Malala's Magic Pencil written by Malala Yousafzai; illustrated by Kerascoët

ebook available from Overdrive.

As a child in Pakistan, Malala made a wish for a magic pencil. She would use it to make everyone happy, to erase the smell of garbage from her city, and to sleep an extra hour in the morning. But as she grew older, Malala saw that there were more important things to wish for. She saw a world that needed fixing. And even if she never found a magic pencil, Malala realized that she could still work hard every day to make her wishes come true.

 

Wilma’s Way Home: The Life of Wilma Mankiller written by Doreen Rappaport; illustrated by Linda Kukuk

ebook available from Overdrive.

As a child in Oklahoma, Wilma Mankiller experienced the Cherokee practice of Gadugi, helping each other, even when times were hard for everyone. But in 1956, the federal government uprooted her family and moved them to California, wrenching them from their home, friends, and traditions. Separated from her community and everything she knew, Wilma felt utterly lost until she found refuge in the Indian Center in San Francisco. There, she worked to build and develop the local Native community and championed Native political activists. She took her two children to visit tribal communities in the state, and as she introduced them to the traditions of their heritage, she felt a longing for home. Returning to Oklahoma with her daughters, Wilma took part in Cherokee government. Despite many obstacles, from resistance to female leadership to a life-threatening accident, Wilma's courageous dedication to serving her people led to her election as the first female chief of the Cherokee Nation. As leader and advocate, she reinvigorated her constituency by empowering them to identify and solve community problems.

 

The Power of Her Pen: The Story of Groundbreaking Journalist Ethel L. Payne written by Lesa Cline-Ransome; illustrated by John Parra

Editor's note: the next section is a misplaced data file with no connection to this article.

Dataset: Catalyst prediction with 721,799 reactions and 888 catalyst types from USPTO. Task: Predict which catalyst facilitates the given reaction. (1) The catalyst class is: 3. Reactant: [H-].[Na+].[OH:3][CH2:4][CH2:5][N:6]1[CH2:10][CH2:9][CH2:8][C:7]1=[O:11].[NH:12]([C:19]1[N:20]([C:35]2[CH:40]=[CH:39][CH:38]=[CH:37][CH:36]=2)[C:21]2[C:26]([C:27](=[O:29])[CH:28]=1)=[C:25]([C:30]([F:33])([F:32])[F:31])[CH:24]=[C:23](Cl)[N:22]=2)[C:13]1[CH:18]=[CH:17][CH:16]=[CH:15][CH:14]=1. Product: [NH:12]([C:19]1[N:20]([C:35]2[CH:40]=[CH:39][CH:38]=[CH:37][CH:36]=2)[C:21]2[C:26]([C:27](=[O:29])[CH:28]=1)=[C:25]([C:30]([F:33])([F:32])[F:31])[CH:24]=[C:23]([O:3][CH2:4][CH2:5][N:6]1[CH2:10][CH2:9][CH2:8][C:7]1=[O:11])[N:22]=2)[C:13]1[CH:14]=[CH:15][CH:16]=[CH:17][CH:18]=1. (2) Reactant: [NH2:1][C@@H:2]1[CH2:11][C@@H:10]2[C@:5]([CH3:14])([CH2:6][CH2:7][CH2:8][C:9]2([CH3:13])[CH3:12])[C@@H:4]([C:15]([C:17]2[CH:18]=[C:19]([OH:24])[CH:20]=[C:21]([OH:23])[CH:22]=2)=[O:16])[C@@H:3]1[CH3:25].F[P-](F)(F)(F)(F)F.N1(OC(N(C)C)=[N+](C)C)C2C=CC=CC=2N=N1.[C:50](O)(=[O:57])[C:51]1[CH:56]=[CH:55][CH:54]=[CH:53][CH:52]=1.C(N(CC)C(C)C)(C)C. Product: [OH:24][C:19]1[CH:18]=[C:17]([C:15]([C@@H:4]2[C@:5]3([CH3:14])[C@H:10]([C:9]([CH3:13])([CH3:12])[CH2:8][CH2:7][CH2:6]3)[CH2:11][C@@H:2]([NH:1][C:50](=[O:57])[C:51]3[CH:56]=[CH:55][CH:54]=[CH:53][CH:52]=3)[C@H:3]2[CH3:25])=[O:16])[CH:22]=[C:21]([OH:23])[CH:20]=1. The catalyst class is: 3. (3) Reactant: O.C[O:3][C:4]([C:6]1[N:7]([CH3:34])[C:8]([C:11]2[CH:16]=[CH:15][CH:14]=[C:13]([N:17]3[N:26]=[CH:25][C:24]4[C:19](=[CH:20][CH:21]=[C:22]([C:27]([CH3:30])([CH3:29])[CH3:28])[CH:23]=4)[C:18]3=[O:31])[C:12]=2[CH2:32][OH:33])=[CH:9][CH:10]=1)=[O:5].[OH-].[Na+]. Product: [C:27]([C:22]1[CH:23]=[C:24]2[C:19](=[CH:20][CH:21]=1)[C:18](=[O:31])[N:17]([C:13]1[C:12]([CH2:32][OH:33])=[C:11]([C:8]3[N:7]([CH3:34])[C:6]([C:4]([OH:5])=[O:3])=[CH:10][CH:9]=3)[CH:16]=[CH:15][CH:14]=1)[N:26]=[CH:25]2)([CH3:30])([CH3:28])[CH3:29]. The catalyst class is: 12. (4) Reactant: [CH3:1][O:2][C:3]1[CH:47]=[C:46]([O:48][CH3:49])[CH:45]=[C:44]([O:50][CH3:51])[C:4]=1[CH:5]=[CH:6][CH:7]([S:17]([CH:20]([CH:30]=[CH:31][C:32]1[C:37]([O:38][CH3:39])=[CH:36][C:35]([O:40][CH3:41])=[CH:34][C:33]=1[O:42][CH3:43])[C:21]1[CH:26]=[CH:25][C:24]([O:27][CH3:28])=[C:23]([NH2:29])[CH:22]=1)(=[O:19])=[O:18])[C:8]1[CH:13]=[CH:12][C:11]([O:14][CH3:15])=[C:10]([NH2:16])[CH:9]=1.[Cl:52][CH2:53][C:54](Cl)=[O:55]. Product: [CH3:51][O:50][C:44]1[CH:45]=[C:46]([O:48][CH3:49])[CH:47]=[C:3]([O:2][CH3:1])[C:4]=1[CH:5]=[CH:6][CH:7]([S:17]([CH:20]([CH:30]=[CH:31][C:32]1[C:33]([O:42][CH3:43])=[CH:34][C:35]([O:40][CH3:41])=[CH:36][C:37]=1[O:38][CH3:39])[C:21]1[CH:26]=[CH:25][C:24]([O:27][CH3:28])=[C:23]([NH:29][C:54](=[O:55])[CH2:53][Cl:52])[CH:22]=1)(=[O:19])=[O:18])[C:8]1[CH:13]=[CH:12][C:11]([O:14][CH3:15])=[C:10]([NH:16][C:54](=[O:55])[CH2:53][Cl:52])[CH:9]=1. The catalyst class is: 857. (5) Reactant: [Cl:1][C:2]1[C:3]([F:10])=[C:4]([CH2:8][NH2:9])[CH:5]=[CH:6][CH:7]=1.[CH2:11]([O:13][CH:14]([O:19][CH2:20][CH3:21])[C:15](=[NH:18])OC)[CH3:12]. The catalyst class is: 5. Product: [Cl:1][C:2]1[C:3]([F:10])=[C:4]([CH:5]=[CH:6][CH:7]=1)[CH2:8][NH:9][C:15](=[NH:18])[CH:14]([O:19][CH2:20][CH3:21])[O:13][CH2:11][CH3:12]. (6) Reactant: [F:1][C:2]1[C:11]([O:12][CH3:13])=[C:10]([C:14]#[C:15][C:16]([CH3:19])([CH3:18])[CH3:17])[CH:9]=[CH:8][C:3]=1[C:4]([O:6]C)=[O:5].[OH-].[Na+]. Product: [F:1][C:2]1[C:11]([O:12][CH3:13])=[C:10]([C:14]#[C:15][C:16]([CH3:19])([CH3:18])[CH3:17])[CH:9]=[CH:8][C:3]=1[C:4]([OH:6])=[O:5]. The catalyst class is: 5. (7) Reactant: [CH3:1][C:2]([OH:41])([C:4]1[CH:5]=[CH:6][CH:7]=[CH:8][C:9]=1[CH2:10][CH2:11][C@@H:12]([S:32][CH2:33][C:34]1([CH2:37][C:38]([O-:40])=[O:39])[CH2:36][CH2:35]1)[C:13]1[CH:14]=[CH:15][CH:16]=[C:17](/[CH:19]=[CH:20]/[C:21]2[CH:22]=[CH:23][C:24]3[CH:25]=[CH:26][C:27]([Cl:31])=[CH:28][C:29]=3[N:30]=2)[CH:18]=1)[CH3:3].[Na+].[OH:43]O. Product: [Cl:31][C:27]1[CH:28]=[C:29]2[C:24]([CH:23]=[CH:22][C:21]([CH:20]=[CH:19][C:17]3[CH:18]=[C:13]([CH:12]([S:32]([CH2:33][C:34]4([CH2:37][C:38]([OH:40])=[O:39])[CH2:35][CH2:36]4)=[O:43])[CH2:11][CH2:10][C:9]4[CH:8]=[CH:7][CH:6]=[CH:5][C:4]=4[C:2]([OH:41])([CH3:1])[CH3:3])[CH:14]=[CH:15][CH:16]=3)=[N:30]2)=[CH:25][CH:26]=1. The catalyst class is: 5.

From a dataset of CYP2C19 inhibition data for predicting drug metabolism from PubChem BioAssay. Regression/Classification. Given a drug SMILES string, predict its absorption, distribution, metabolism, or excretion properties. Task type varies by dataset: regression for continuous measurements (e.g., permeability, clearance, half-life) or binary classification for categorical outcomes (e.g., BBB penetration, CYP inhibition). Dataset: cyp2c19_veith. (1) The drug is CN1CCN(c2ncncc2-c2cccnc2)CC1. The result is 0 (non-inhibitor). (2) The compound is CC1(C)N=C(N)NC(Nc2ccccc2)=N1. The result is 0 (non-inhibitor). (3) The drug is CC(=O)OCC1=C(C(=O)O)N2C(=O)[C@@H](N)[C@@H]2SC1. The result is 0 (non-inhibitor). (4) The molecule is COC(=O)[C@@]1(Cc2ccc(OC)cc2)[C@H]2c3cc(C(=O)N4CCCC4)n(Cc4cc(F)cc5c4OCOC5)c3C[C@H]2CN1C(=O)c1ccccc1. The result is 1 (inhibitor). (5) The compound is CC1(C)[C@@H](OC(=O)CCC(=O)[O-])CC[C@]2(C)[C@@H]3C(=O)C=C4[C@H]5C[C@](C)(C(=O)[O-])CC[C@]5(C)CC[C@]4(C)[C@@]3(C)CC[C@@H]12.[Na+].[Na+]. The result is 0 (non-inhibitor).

ebook available from Overdrive.

Ethel Payne always had an ear for stories. Seeking truth, justice, and equality, Ethel followed stories from her school newspaper in Chicago to Japan during World War II. It even led her to the White House briefing room, where she broke barriers as the only black female journalist. Ethel wasn’t afraid to ask the tough questions of presidents, elected officials, or anyone else in charge, earning her the title, "First Lady of the Black Press."

 

Little Leaders: Bold Women in Black History by Vashti Harrison

ebook and audiobook available from Overdrive.

Among these women, you'll find heroes, role models, and everyday women who did extraordinary things—bold women whose actions and beliefs contributed to making the world better for generations of girls and women to come. Whether they were putting pen to paper, soaring through the air, or speaking up for the rights of others, the women profiled in these pages were all taking a stand against a world that didn't always accept them.

 

Shaking Things Up: 14 Women Who Changed the World by Susan Hood
A stellar ensemble of picture book creators—all women—join together to celebrate a sampling of history’s young female revolutionaries. This is the ideal introduction for the next generation of tenacious trailblazers. Fresh, accessible, and inspiring, this book introduces fourteen revolutionary young women, who through determination and perseverance, sparked change in the world. Each accomplished woman and her short, poetic biography is matched with work from an award-winning illustrator.

 

She Persisted: 13 American Women Who Changed the World written by Chelsea Clinton; illustrated by Alexandra Boiger

ebook and audiobook available from Overdrive.

Throughout American history, there have always been women who have spoken out for what’s right, even when they have to fight to be heard. In early 2017, Senator Elizabeth Warren’s refusal to be silenced in the Senate inspired a spontaneous celebration of women who persevered in the face of adversity. This book celebrates thirteen American women who helped shape our country through their tenacity, sometimes through speaking out, sometimes by staying seated, sometimes by captivating an audience. They all certainly persisted.


Be sure to check our catalog and Overdrive Kids eReading Room, for these titles and many more being added!